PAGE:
During a workplace threat assessment, Dr. Ernst provides an opinion of the degree of risk an employee presents in the workplace, which individuals are most likely to be injured by the threatening employee, and situations in which the employee is most likely to exhibit dangerous behavior. Dr. Ernst’s opinions are informed by a careful analysis of the employee’s history of threatening behavior, psychological factors driving the employee’s threatening behavior, and the presence or absence of empirically derived risk factors which are associated with an increased risk of workplace aggression. Dr. Ernst utilizes well-established psychological tests, such as the WAVR-21, when conducting workplace threat assessments.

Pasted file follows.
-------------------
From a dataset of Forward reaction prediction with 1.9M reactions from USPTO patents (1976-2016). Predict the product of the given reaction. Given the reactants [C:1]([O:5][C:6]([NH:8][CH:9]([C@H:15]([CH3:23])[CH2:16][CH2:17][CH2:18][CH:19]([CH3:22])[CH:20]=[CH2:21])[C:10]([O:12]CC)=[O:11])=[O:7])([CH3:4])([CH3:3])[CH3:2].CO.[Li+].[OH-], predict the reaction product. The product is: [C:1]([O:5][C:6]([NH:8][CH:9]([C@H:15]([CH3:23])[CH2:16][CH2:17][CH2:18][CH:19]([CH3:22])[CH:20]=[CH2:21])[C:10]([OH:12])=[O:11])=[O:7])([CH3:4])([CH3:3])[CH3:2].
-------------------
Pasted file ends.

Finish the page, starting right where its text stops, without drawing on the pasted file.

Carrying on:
Dr. Ernst routinely conducts QME and AME evaluations in the California Workers Compensation System. In such evaluations, he provides an opinion of whether an applicant has developed a psychological condition, whether the psychological condition was caused predominantly or substantially by the actual events of employment, the degree of psychological impairment that exists, and the extent to which treatment could improve psychological functioning. Dr. Ernst’s QME and AME evaluations are informed by a thorough understanding of the impact of chronic pain and trauma on psychological functioning and work capacity. He is adept at identifying examinees who are engaging in malingering, and able to distinguish malingering individuals from those whose symptoms may erroneously appear exaggerated due to a psychosomatic disorder. Dr. Ernst has completed over 100 QME and AME evaluations over the course of his career, and was selected as a subject matter expert for the QME pre-test panel.

Civil Evaluations

Please click on a topic below for a description of Dr. Ernst’s approach to conducting various evaluations in civil proceedings: